As used herein, the term “amplifying” refers to any means by which at least a part of a target polynucleotide, target polynucleotide surrogate, or combinations thereof, is reproduced, typically in a template-dependent manner, including without limitation, a broad range of techniques for amplifying nucleic acid sequences, either linearly or exponentially. Exemplary means for performing an amplifying step include ligase chain reaction (LCR), ligase detection reaction (LDR), ligation followed by Q-replicase amplification, PCR, primer extension, strand displacement amplification (SDA), hyperbranched strand displacement amplification, multiple displacement amplification (MDA), nucleic acid strand-based amplification (NASBA), two-step multiplexed amplifications, rolling circle amplification (RCA) and the like, including multiplex versions or combinations thereof, for example but not limited to, OLA/PCR, PCR/OLA, LDR/PCR, PCR/PCR/LDR, PCR/LDR, LCR/PCR, PCR/LCR (also known as combined chain reaction-CCR), and the like. Descriptions of such techniques can be found in, among other places, Sambrook et al. Molecular Cloning, 3rd Edition; Ausbel et al.; PCR Primer: A Laboratory Manual, Diffenbach, Ed., Cold Spring Harbor Press (1995); The Electronic Protocol Book, Chang Bioscience (2002), Msuih et al., J. Clin. Micro. 34: 501-507 (1996); The Nucleic Acid Protocols Handbook, Rapley, ed., Humana Press, Totowa, N.J. (2002); Abramson et al., Curr Opin Biotechnol. 1993 February; 4(1): 41-47, U.S. Pat. No. 6,027,998; U.S. Pat. No. 6,605,451, Barany et al., PCT Application Pub. No. WO 97/31256; Wenz et al., PCT Application Pub. No. WO 01/92579; Day et al., Genomics 29: 152-162 (1995), Ehrlich et al., Science 252: 1643-50 (1991); Innis et al., PCR Protocols: A Guide to Methods and Applications, Academic Press (1990); Favis et al., Nature Biotechnology 18: 561-64 (2000); and Rabenau et al., Infection 28:97-102 (2000); Barany, Proc. Natl. Acad. Sci. USA 88: 188-93 (1991); Bi & Sambrook, Nucl. Acids Res. 25:2924-2951 (1997); Zirvi et al., Nucl. Acid Res. 27: e40i-viii (1999); Dean et al., Proc Natl. Acad. Sci. USA 99: 5261-66 (2002); Barany & Gelfand, Gene 109: 1-11 (1991); Walker et al., Nucl. Acid Res. 20: 1691-96 (1992); Polstra et al., BMC Inf. Dis. 2: 18 (2002); Lage et al., Genome Res. 13: 294-307 (2003), Landegren et al., Science 241: 1077-80 (1988), Demidov, Expert. Rev. Mol. Diagn. 2: 542-8 (2002), Cook et al., J. Microbiol. Methods 53: 165-74 (2003); Schweitzer et al., Curr. Opin. Biotechnol. 12: 21-7 (2001), U.S. Pat. No. 5,830,711, U.S. Pat. No. 6,027,889, U.S. Pat. No. 5,686,243, PCT Application Pub. No. WO00/56927A3, and PCT Application Pub. No. WO98/03673A1. In some embodiments, newly-formed nucleic acid duplexes are not initially denatured, but are used in their double-stranded form in one or more subsequent steps. An extension reaction is an amplifying technique that comprises elongating a linker probe that is annealed to a template in the 5′ to 3′ direction using an amplifying means such as a polymerase and/or reverse transcriptase. According to some embodiments, with appropriate buffers, salts, pH, temperature, and nucleotide triphosphates, including analogs thereof, i.e., under appropriate conditions, a polymerase incorporates nucleotides complementary to the template strand starting at the 3′-end of an annealed linker probe, to generate a complementary strand. In some embodiments, the polymerase used for extension lacks or substantially lacks 5′ exonuclease activity. In some embodiments of the present teachings, unconventional nucleotide bases can be introduced into the amplification reaction products and the products treated by enzymatic (e.g., glycosylases) and/or physical-chemical means in order to render the product incapable of acting as a template for subsequent amplifications. In some embodiments, amplification can be achieved in a self-contained integrated approach comprising sample preparation and detection, as described for example in U.S. Pat. Nos. 6,153,425 and 6,649,378.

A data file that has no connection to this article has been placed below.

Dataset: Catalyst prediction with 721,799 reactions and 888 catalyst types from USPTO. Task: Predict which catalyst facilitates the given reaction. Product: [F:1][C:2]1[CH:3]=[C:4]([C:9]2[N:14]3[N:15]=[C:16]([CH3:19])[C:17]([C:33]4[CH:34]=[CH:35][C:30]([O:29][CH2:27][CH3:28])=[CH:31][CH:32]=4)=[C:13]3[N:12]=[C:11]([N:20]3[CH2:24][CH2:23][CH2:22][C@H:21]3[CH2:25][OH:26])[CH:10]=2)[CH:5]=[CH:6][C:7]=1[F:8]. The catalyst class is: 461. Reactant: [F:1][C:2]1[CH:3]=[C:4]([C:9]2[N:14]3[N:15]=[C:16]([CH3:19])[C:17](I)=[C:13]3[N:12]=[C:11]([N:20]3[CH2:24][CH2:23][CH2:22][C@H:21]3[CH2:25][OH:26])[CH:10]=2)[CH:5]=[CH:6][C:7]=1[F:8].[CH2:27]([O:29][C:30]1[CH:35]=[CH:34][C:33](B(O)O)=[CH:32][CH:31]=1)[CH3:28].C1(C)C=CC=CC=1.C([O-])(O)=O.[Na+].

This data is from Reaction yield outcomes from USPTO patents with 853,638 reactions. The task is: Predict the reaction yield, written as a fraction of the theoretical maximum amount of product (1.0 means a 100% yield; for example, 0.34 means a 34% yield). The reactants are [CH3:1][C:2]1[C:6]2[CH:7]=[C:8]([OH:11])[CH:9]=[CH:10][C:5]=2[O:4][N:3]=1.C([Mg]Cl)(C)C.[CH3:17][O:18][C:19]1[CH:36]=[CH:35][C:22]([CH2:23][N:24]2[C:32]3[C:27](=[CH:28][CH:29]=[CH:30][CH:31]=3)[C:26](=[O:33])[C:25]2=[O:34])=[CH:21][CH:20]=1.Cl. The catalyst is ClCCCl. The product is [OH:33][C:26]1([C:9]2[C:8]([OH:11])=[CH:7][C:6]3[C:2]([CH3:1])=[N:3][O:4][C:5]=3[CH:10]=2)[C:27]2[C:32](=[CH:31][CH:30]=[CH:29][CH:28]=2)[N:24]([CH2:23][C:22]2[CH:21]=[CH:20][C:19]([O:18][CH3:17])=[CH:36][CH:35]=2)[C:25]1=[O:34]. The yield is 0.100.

As used herein, the term “detector probe” refers to a molecule used in an amplification reaction, typically for quantitative or real-time PCR analysis, as well as end-point analysis. Such detector probes can be used to monitor the amplification of the target polynucleotide. In some embodiments, detector probes present in an amplification reaction are suitable for monitoring the amount of amplicon(s) produced as a function of time. Such detector probes include, but are not limited to, the 5′-exonuclease assay TAQMAN probes described herein (See also U.S. Pat. No. 5,538,848), various stem-loop molecular beacons (See e.g., U.S. Pat. Nos. 6,103,476 and 5,925,517 and Tyagi & Kramer, Nat. Biotechnol. 14: 303-308 (1996)), stemless or linear beacons (see, e.g., PCT Application Pub. No. WO 99/21881), PNA Molecular Beacons (See, e.g., U.S. Pat. Nos. 6,355,421 and 6,593,091), linear PNA beacons (See, e.g., Kubista et al., SPIE 4264: 53-58 (2001)), non-FRET probes (See, e.g., U.S. Pat. No. 6,150,097), SUNRISE./AMPLIFLUOR probes (U.S. Pat. No. 6,548,250), stem-loop and duplex SCORPION probes (Solinas et al., Nucl. Acids Res. 29: E96 (2001) and U.S. Pat. No. 6,589,743), bulge loop probes (U.S. Pat. No. 6,590,091), pseudo knot probes (U.S. Pat. No. 6,589,250), cyclicons (U.S. Pat. No. 6,383,752), MGB ECLIPSE probe (Epoch Biosciences), hairpin probes (U.S. Pat. No. 6,596,490), peptide nucleic acid (PNA) light-up probes, self-assembled nanoparticle probes, and ferrocene-modified probes described, for example, in U.S. Pat. No. 6,485,901; Mhlanga et al., Methods 25: 463-471 (2001); Whitcombe et al., Nat. Biotechnol. 17: 804-807 (1999); Isacsson et al., Molec. Cell. Probes. 14: 321-328 (2000); Svanvik et al., Anal. Biochem. 281: 26-35 (2000); Wolffs et al., Biotech. 766: 769-771 (2001); Tsourkas et al., Nucl. Acids Res. 30: 4208-4215 (2002); Riccelli et al., Nucl. Acids Res. 30: 4088-4093 (2002); Maxwell et al., J. Am. Chem. Soc. 124: 9606-9612 (2002); Broude et al., Trends Biotechnol, 20: 249-56 (2002); Huang et al., Chem. Res. Toxicol. 15: 118-126 (2002); and Yu et al., J. Am. Chem. Soc 14: 11155-11161 (2001).